Global Affairs

Will politics be better with citizens' assemblies?

Athenian-style democracy, with help from Twitter and Facebook, will enhance grassroots engagement - but it remains a double-edged sword

LONDON • As a first step, it was mildly successful. Responding to repeated waves of violent protests from citizens angered by everything from rising fuel prices to social and economic exclusion, French President Emmanuel Macron ordered his ministers and officials to launch a "grand debate" with his country's population.

And the public did respond. The President himself spent an entire day on his feet, pacing up and down, answering questions from hundreds of mayors and local government officers about every topic they cared to raise. And over the past two weeks alone, more than 500 further public meetings were either held or scheduled throughout France with the aim of "building a consensus, a new contract for the nation", as Mr Macron put it.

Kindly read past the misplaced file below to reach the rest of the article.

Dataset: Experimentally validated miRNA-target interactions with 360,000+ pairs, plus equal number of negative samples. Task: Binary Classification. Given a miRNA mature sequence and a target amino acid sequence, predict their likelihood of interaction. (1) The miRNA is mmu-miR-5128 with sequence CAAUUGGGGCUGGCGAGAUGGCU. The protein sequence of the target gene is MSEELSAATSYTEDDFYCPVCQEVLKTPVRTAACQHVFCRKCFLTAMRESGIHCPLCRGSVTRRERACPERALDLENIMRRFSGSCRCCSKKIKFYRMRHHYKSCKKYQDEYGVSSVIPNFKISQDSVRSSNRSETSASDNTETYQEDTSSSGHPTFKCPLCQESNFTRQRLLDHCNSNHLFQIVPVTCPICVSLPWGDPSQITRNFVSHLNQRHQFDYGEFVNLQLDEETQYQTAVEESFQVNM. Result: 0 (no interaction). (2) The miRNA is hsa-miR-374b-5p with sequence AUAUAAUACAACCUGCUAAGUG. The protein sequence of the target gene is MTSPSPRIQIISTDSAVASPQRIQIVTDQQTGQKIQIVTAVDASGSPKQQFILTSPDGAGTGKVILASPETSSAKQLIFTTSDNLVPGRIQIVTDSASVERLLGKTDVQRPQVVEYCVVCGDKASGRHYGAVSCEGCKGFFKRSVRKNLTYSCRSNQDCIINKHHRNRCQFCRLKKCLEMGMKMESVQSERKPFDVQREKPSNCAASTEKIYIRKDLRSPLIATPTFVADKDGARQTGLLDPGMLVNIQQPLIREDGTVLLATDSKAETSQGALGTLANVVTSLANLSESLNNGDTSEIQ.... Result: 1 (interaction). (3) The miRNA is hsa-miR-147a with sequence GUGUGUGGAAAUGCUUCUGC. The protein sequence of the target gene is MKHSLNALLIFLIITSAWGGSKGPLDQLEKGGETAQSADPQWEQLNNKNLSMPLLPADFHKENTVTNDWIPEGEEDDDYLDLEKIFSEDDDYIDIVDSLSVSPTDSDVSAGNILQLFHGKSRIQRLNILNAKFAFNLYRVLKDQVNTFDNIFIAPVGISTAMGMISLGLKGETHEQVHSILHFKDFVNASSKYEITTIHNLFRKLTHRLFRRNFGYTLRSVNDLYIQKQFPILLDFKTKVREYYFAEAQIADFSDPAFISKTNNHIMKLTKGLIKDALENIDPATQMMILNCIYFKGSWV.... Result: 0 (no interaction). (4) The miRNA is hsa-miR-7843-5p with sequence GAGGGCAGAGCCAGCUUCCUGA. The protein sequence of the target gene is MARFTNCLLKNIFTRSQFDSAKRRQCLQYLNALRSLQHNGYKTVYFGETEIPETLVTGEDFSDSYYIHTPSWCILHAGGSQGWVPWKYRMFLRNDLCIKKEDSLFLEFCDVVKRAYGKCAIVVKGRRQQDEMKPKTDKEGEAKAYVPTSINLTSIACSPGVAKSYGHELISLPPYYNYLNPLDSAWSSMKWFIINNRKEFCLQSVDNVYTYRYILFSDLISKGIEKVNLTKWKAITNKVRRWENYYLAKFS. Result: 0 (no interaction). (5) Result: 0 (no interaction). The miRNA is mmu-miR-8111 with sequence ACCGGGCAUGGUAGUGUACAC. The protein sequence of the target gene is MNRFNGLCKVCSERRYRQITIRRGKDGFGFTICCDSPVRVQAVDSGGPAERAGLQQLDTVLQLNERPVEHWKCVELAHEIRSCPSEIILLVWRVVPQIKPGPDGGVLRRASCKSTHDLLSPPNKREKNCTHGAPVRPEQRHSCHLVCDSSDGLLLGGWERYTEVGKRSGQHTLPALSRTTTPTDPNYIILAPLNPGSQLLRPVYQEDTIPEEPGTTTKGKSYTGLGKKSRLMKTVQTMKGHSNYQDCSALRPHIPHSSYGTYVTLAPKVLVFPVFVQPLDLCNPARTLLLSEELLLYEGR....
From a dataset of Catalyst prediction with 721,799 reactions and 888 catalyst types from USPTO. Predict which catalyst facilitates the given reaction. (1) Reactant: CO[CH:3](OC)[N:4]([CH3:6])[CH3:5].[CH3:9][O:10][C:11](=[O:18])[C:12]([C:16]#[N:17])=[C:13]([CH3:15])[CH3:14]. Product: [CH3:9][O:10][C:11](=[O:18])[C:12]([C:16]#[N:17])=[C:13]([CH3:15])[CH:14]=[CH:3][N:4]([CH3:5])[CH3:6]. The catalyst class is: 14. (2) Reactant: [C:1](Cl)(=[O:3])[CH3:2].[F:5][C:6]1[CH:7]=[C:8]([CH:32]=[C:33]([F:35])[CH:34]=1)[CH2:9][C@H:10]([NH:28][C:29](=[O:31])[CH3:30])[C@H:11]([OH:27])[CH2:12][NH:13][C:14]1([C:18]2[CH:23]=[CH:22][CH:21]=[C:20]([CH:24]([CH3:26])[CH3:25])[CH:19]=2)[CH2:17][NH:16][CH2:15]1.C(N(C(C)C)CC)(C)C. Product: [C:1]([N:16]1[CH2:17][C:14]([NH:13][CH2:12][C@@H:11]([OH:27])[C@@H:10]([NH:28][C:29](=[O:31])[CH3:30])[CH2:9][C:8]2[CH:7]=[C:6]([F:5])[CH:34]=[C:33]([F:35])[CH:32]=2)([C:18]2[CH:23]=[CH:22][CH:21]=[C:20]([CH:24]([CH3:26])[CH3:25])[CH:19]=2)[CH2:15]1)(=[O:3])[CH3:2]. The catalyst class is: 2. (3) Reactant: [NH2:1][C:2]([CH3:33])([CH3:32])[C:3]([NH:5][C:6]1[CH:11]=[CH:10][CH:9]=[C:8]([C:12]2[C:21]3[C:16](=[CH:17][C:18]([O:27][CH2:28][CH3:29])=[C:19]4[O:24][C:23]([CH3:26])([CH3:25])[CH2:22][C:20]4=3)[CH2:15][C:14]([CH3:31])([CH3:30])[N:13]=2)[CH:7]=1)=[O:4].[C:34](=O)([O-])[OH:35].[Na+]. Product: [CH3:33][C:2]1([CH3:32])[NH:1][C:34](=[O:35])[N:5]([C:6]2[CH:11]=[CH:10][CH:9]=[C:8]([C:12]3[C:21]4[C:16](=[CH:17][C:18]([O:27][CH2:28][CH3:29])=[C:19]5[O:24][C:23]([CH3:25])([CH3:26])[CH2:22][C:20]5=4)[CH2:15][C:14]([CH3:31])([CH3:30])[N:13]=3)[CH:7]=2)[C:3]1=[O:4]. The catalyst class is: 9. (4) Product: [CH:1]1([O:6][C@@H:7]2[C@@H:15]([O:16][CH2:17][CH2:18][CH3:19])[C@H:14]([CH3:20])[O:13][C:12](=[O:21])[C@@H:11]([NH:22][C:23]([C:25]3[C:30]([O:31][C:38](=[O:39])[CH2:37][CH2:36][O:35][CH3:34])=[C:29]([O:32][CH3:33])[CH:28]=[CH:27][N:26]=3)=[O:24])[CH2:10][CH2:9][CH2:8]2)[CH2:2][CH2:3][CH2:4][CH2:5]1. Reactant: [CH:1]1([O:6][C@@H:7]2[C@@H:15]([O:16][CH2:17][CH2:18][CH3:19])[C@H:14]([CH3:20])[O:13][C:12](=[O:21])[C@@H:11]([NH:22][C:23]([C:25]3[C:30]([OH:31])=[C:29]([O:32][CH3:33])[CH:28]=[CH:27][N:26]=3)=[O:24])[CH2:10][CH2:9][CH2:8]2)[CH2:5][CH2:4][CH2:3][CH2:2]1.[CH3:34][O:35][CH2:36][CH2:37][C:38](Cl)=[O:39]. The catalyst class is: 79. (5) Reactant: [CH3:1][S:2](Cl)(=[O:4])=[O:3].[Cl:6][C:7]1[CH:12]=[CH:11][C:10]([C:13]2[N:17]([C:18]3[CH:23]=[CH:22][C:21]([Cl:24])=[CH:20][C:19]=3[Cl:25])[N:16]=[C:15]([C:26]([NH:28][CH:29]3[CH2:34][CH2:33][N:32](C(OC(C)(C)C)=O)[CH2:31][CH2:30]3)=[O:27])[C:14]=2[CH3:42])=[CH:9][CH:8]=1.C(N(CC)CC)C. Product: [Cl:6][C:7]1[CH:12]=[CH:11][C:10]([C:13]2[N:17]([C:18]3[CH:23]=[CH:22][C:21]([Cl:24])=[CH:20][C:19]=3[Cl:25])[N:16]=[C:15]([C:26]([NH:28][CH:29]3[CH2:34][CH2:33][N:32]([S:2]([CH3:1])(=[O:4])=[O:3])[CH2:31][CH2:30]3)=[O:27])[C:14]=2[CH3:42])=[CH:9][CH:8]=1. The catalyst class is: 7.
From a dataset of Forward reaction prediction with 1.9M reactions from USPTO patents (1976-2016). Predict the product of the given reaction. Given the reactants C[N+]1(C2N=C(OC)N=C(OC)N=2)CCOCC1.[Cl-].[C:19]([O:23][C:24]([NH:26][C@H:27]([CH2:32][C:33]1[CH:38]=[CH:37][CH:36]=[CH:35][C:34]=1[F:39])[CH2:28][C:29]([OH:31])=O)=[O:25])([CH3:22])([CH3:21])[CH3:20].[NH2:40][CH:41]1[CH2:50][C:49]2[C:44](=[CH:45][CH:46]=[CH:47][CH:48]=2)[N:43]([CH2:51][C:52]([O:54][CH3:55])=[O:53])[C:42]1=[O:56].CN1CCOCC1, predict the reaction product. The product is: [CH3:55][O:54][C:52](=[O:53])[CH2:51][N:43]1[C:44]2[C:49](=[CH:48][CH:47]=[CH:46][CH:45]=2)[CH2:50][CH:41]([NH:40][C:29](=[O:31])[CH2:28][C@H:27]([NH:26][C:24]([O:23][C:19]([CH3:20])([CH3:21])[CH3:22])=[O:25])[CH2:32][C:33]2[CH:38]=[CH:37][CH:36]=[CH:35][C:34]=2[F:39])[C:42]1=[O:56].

Thank you for reading The Straits Times

You have reached one of our Premium stories. To continue reading, get access now or log in if you are a subscriber.

What is Premium?

A version of this article appeared in the print edition of The Straits Times on January 28, 2019, with the headline 'Will politics be better with citizens' assemblies?'. Print Edition | Subscribe